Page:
Strike over

PSVs end protest after meeting with Lashley

Minivans and ZRs will be back on the road in full force tomorrow after owners and operators called off a two-day strike today.

The Joint Committee of the Alliance of Owners of Public Transport (AOPT) and the Association of Public Transport Operators (APTO) agreed to call off the strike when they met today with Minister of Transport & Works Michael Lashley at his office in The Pine.

Both Lashley and commuters were taken by surprise yesterday as privately-owned public service vehicle (PSV) operators responded, in a limited way, to calls for them to withdraw their services, ahead of a meeting today to discuss with the minister, a number of vexing issues.

Spokesperson for the owners and operators Ingrid King had accused the minister of stalling on the outstanding grievances, which include duty free concessions for the importation of new buses; a request for outbound buses to use Baxters Road, and for inbound vehicles to be allowed to pick up passengers on Tudor Street, The City, and for the private PSV owners to be represented on the board of the state-run Barbados Transport Authority. 

Following today’s talks King said the meeting was cordial and owners were satisfied with the explanations given for the lack of action by Government.

“Our advice to them [operators] would be that we believe they can go back to work because we have a reasonable explanation why it has taken this long. A lot of it had to do with matters which were outside of the control of the ministry,” King explained.

The PSV spokesperson did not reveal the explanations put forward by the minister, saying this would breach the confidentiality of the negotiating process.

However, she said a site visit would be conducted on Monday “as to what is going on and it would surely put us on the path to making that decision in short time”.

Lashley, who yesterday had accused the owners and operators of negotiating in bad faith, said today’s talks were open and frank.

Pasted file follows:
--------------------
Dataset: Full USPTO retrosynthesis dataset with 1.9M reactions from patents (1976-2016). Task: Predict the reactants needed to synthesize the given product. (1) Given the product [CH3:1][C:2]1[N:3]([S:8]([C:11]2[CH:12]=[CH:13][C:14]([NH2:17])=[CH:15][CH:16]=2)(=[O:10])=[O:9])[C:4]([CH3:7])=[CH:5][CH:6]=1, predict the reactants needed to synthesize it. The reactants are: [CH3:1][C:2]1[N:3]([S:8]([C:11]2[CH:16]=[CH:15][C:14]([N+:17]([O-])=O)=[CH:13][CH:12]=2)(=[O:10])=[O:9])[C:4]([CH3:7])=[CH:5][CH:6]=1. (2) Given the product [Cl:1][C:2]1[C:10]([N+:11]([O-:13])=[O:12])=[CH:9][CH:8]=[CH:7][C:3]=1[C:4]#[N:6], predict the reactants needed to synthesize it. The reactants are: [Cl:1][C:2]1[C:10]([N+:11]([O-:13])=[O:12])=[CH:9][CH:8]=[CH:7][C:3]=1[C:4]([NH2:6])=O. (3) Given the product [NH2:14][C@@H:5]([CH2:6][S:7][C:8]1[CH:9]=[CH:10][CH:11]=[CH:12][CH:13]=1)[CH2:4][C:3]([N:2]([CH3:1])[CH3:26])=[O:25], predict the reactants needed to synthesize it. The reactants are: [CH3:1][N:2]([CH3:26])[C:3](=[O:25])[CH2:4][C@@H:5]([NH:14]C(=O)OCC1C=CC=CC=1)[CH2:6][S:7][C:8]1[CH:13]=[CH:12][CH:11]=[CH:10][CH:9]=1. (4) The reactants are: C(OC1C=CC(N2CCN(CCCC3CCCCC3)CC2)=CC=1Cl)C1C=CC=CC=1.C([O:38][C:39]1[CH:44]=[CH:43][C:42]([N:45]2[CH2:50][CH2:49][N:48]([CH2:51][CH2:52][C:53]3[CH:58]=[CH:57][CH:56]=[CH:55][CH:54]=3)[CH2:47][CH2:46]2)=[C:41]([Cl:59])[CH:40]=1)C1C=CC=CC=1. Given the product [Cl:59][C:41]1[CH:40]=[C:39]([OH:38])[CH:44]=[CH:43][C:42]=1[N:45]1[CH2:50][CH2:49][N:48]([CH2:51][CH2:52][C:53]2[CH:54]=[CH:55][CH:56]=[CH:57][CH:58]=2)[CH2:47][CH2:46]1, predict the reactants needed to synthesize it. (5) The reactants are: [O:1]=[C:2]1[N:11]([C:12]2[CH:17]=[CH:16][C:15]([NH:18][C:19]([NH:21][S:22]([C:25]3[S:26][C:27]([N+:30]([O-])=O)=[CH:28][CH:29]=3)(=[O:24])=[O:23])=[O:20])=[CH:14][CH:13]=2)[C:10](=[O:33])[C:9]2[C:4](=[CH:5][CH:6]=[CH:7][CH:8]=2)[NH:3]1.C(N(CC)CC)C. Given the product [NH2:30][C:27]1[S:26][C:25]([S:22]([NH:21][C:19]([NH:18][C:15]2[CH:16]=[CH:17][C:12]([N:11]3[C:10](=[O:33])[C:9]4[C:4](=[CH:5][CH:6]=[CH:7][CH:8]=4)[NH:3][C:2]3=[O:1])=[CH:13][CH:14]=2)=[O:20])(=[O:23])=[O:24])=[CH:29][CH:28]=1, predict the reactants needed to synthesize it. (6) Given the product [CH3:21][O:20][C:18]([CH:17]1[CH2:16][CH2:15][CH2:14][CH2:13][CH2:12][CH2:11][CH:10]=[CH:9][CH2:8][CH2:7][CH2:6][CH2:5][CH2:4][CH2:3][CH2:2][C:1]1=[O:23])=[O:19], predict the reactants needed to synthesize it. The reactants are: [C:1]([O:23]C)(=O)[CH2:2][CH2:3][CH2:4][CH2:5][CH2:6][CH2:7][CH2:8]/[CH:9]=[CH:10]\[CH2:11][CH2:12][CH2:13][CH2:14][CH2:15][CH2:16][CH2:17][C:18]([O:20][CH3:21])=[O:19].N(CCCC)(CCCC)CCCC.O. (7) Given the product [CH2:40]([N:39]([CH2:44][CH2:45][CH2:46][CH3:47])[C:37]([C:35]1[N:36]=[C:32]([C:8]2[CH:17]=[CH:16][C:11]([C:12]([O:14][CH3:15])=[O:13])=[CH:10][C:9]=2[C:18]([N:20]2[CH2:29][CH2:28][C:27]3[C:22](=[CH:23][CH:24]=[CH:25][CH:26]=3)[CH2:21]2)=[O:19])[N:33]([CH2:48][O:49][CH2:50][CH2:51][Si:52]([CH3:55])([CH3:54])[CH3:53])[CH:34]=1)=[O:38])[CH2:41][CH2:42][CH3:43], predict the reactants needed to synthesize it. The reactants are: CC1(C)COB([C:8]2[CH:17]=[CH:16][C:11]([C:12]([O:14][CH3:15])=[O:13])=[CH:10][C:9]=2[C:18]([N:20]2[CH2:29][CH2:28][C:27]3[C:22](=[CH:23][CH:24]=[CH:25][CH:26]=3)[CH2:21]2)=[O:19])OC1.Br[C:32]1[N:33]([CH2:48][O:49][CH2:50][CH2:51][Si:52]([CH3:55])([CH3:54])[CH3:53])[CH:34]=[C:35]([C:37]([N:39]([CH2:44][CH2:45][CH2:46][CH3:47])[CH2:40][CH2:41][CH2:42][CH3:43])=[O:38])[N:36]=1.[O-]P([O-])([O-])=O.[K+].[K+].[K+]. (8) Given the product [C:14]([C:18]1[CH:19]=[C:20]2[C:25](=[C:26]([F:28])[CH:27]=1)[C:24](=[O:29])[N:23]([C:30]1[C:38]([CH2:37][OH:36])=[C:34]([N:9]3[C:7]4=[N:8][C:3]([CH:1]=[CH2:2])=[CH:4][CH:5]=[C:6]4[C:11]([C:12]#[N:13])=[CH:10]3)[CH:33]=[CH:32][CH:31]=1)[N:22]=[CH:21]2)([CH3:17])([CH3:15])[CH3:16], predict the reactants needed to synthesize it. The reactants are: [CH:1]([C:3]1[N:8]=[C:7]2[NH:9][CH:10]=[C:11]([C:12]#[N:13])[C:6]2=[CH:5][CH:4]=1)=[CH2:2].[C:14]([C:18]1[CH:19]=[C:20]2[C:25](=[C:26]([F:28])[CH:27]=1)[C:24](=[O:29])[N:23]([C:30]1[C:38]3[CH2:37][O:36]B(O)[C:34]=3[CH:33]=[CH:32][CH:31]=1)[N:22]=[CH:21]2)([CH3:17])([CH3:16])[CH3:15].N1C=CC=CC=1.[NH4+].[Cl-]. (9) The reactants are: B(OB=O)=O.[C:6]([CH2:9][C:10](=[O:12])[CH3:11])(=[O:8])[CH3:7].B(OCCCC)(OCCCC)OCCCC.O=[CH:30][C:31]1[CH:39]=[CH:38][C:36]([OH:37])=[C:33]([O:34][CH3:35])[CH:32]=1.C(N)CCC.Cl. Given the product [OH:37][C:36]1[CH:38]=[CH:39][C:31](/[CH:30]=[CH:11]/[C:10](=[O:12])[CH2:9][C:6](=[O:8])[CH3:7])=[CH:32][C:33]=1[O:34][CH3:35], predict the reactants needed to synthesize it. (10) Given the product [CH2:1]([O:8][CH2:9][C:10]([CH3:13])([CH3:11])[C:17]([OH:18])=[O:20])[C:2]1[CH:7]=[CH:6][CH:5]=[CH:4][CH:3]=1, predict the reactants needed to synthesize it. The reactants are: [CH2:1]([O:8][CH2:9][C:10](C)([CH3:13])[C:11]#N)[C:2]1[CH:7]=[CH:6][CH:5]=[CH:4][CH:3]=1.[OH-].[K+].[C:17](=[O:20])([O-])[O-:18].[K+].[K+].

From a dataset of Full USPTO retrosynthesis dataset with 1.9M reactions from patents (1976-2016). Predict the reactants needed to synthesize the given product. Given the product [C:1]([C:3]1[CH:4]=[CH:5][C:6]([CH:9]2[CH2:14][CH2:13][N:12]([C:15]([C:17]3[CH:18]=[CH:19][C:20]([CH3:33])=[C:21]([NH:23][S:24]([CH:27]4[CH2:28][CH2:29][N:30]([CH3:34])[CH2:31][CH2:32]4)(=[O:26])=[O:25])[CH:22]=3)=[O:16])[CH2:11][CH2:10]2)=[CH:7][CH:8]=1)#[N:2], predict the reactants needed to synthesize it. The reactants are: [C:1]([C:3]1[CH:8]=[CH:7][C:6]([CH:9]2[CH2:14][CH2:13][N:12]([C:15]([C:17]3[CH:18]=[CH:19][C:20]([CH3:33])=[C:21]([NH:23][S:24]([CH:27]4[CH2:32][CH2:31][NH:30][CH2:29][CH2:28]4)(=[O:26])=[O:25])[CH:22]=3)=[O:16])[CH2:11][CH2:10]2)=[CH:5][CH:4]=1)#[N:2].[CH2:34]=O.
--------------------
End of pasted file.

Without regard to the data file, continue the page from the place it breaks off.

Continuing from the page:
“We can term today’s meeting as a very successful one. Coming out of the meeting today, we took some positions that on Monday there would be a further meeting with the sub-committee, which was set up from previous meetings we had. They would be looking at matters raised by the PSV operators, particularly the Baxters Road issue. Now we have received correspondence from the Commissioner of Police and based on that correspondence we have to do further consultation with stakeholders and we will see how it goes,” he said, without disclosing the information in the police commissioner’s correspondence.

“With regards to request for representation on the Transport Board, that is receiving very active consideration and we will report to the PSV bodies very soon on that,” he added.

The minister also revealed that his department would conduct a tour of the River van stand as well as to update the operators on the status of that project. 

He said the owners had also agreed to work with the authorities to stamp out disorderly conduct by drivers and conductors.

“We also agreed that any issue, which falls at the doorstep of the Ministry of Transport & Works they would work assiduously in reporting it to the authorities . . . .This way we can lessen the discomfort between operators and arms of the State,” Lashley added, committing to quarterly meetings with the stakeholders.

While speaking at a meeting of the St James South constituency branch of his ruling Democratic Labour Party on Sunday night, Lashley had promised an end to chaos and disorder at the van stand when the new $3.5 million state-of-the-art River Bus Terminal becomes operational.

He also said then that he was willing to work with the owners and operators but was not prepared to entertain absurd requests from them.

That comment was in reference to an apparent request from the PSV drivers and conductors for Lashley to help resolve an issue surrounding steep court fines for transgressions on the road.

Neither Lashley nor King indicated whether that issue was raised at today’s talks.

One Response to Strike over

  1. Olutoye Walrond October 12, 2016 at 7:42 am

    “…we have received correspondence from the Commissioner of Police and based on that correspondence we have to do further consultation with stakeholders and we will see how it goes.”

    Am I wrong in assuming that the Police is a law ENFORCEMENT agency and not a law MAKING one? If I am not, then why should a decision on routes for public transport vehicles depend on correspondence from the Police?

    Isn’t that decision one to be made by the agency responsible for public transport, namely the Ministry of Transport and Works?


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